Slovak Modern Art

By Nedbalka Gallery

Nedbalka Gallery

Installed on four gallery floors, the permanent exposition focused on the birth and development of Slovak modern art provides an overview of the history of 20th century Slovak painting and sculpture.

Winter Landscape - Dunajec river (1889) by Mednyánszky LadislavNedbalka Gallery

About 160 paintings and sculptures give visitors a greater insight into Slovak art scene of the period.

Montain Lake (1890) by Mednyánszky LadislavNedbalka Gallery

This categorisation of works into their relevant contexts in the development of art allows the exhibition to underline links and relations, while the works retain their own features and stand out as unique pieces of art.

Adam and Eve, Mikuláš Galanda, 1935, From the collection of: Nedbalka Gallery
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The marshland (1916) by Mednyánszky LadislavNedbalka Gallery

Ladislav Mednyánszky, one of the most reputable landscape artists of his era, brought the type of landscape painting in the manner of lyrical realism to a level of absolute mastery.

Walkers (1986) by Paštéka MilanNedbalka Gallery

The art at the turn of the twentieth century was still dominated by genres such as portrait, landscape painting and still life, however, due to artists’ new vision of the world and their new understanding of art and its mission they underwent significant changes.

Mother with child, Mikuláš Galanda, 1934, From the collection of: Nedbalka Gallery
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Dunajec river (1900) by Mednyánszky LadislavNedbalka Gallery

Painter-philosopher László Mednyánszky, is one of the most enigmatic figures in the history of European art. Despite an aristocratic background, he spent most of his life moving around Europe working as an artist.

The Power of Money (1880/1885) by Skutezky DominikNedbalka Gallery

The Bench by Dominik SkutezkyNedbalka Gallery

Dominik Skutecký (14 February 1849, Gajary – 13 March 1921, Banská Bystrica) was a Slovakian painter of Jewish ancestry. He specialized in landscapes, portraits and genre scenes.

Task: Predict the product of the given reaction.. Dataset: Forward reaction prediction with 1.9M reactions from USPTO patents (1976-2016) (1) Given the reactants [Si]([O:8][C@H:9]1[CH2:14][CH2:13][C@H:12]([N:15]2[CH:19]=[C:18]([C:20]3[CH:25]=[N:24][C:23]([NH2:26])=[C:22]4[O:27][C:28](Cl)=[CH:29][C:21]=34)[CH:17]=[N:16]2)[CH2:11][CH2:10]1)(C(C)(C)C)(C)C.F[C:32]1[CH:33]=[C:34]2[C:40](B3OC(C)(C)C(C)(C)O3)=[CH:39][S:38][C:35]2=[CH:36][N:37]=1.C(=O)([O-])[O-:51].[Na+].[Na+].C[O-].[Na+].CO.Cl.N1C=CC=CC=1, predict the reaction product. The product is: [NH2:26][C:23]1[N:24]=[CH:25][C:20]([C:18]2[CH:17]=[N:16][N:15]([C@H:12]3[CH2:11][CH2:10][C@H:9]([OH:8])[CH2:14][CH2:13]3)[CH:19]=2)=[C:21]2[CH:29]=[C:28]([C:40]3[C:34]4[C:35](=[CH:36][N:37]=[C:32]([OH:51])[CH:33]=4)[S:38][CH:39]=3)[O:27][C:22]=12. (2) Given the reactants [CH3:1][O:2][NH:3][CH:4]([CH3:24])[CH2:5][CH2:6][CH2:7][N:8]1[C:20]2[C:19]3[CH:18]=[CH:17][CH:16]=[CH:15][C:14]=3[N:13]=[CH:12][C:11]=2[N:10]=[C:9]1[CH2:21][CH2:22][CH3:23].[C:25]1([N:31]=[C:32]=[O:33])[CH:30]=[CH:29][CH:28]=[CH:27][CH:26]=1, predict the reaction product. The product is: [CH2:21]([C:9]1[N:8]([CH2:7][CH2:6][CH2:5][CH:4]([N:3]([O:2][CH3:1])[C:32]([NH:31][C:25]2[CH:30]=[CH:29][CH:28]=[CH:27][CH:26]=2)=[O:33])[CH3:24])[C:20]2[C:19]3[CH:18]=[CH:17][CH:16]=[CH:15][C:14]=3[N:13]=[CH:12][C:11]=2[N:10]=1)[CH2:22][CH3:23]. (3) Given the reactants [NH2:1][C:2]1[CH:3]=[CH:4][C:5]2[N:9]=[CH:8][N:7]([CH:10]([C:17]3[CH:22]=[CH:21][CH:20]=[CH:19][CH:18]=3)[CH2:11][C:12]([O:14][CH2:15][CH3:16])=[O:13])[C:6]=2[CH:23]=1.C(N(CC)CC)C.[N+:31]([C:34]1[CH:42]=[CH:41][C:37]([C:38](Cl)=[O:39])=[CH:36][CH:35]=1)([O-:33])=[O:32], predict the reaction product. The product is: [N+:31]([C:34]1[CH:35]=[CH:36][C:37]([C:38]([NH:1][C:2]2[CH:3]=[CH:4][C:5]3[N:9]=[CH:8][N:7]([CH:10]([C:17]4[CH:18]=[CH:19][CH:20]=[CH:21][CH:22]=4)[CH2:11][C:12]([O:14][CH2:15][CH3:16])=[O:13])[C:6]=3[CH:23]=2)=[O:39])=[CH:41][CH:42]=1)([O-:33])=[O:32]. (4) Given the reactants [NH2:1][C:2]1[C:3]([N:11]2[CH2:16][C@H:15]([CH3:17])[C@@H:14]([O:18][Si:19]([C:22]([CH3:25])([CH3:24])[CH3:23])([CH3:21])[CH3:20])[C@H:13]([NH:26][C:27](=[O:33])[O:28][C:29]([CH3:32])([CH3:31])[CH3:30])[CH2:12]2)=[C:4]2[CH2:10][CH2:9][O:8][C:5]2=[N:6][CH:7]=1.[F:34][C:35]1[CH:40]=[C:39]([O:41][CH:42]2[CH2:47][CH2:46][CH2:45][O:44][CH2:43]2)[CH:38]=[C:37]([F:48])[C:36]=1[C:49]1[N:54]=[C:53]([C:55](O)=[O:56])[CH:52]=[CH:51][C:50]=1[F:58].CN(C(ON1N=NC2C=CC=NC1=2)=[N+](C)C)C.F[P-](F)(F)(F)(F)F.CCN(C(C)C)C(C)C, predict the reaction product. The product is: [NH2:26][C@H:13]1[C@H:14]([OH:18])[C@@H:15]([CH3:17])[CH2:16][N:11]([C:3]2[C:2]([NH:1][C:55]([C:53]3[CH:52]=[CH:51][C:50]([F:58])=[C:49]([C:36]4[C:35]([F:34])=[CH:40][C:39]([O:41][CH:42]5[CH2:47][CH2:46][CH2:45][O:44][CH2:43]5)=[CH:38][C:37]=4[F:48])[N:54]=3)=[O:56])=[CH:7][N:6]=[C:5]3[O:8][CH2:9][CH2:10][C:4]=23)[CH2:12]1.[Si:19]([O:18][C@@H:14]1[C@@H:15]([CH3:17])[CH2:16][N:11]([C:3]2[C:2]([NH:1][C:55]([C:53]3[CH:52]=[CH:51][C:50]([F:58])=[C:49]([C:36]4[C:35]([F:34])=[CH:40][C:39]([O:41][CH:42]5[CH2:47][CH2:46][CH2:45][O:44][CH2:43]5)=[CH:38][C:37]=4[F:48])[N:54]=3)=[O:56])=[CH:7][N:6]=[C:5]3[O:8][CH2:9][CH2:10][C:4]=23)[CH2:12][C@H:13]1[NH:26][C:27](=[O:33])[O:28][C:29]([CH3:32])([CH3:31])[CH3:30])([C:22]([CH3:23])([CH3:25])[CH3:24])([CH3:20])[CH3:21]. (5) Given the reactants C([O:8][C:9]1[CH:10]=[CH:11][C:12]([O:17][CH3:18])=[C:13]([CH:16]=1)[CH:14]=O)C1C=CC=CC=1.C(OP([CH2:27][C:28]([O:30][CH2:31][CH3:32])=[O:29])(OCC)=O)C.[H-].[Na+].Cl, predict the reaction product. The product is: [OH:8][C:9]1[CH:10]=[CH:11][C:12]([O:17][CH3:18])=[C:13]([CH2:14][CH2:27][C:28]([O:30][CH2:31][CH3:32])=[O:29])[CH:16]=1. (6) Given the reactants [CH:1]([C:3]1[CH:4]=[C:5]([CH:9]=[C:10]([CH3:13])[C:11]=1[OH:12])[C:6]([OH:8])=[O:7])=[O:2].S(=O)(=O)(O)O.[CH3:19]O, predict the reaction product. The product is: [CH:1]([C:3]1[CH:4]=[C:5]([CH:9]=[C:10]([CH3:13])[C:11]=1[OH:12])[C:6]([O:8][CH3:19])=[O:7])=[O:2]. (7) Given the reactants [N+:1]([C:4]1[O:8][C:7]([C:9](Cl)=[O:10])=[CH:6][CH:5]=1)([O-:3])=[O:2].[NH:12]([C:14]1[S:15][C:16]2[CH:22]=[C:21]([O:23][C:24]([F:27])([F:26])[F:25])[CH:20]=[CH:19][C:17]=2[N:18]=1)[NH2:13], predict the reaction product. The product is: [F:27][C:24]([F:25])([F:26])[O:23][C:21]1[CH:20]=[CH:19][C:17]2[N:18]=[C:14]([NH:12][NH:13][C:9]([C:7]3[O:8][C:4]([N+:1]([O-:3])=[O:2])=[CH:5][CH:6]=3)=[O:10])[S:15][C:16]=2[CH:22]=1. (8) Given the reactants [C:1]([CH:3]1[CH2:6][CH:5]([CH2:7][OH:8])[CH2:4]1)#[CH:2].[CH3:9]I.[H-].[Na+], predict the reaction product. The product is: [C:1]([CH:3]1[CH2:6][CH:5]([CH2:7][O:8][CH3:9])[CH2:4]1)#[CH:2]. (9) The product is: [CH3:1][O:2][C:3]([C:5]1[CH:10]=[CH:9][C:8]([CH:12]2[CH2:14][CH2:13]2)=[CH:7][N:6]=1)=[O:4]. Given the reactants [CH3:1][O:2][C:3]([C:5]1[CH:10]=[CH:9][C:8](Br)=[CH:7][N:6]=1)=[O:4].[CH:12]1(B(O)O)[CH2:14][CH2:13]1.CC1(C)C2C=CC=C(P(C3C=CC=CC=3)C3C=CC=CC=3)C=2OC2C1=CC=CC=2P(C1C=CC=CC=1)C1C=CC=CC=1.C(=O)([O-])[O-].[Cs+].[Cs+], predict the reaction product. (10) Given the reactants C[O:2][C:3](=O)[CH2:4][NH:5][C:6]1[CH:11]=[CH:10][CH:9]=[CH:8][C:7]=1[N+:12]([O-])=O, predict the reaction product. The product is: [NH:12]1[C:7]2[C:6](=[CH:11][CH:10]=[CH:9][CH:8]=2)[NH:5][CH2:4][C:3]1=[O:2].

Woodland (1889) by Mednyánszky LadislavNedbalka Gallery

On the one hand, Ladislav Mednyánszky was fascinated by the grandness and power of natural forces, on the other hand he felt deep compassion for suffering, which led him to create exceptionally rich, expressive figures, what was more or less unique in Slovak fine art.

To the most beautiful (1880) by Skutezky DominikNedbalka Gallery

Dominik Skutezky depicted subjects from everyday life of burgers.

The Furnace (1897) by Skutezky DominikNedbalka Gallery

It was in the environs of the town of Banská Bystrica that Dominik Skutezky discovered his life-long theme: work in copper smelters, which inspired him to capture brand new subjects with an epic and expressive power not found before, thus introducing a new subject in genre art in the wider region around us.

Carnations in a vase (1930) by Mikuláš GalandaNedbalka Gallery

The whole of Paštek's work takes place in intentions of intimate and intimate painting with the aim of grasping by means of painterly means, but basically poetization, something of reality.

Waiting room (1980) by Paštéka MilanNedbalka Gallery

The pate enters the art scene in the late fifties and early sixties with its expressive painting characterized by coarsely applied colors and deliberately deformed or stylized figures set in hints of designated space.

Disinherited (1920/1925) by Palugyay ZoltánNedbalka Gallery

Thanks to these artists and their work, the phenomenon of Slovak modern fine art was able to develop in later periods.

Credits: Story

Ladislav Mednyánszky, Dominik Skutezky, Peter Július Kern, Anton Jaszusch, Ľudovít Fulla, Mikuláš Galanda, Martin Benka, Miloš Alexander Bazovský, Cyprián Majerník, Vincent Hložník, Gustáv Mallý, Endre Nemes, Andrej Barčík, Vladimír Kompánek, Rudolf Krivoš, Milan Laluha, Milana Paštéka, Andrej Rudavský, Ivan Štubňa a Pavol Tóth, Júliuss Jakoby, Ernest Zmeták, Imrich Weiner-Kráľ, Viera Kraicova, Ester Martinčeková-Šimerová, Ladislav Guderna, Marián Čunderlík, Viera Žilinčanová, Michal Jakabčic, Stanislav Filko, Rudolf Fila, Milan Dobeš, Ján Ilavský a Július Bártfay.

Credits: All media
The story featured may in some cases have been created by an independent third party and may not always represent the views of the institutions, listed below, who have supplied the content.
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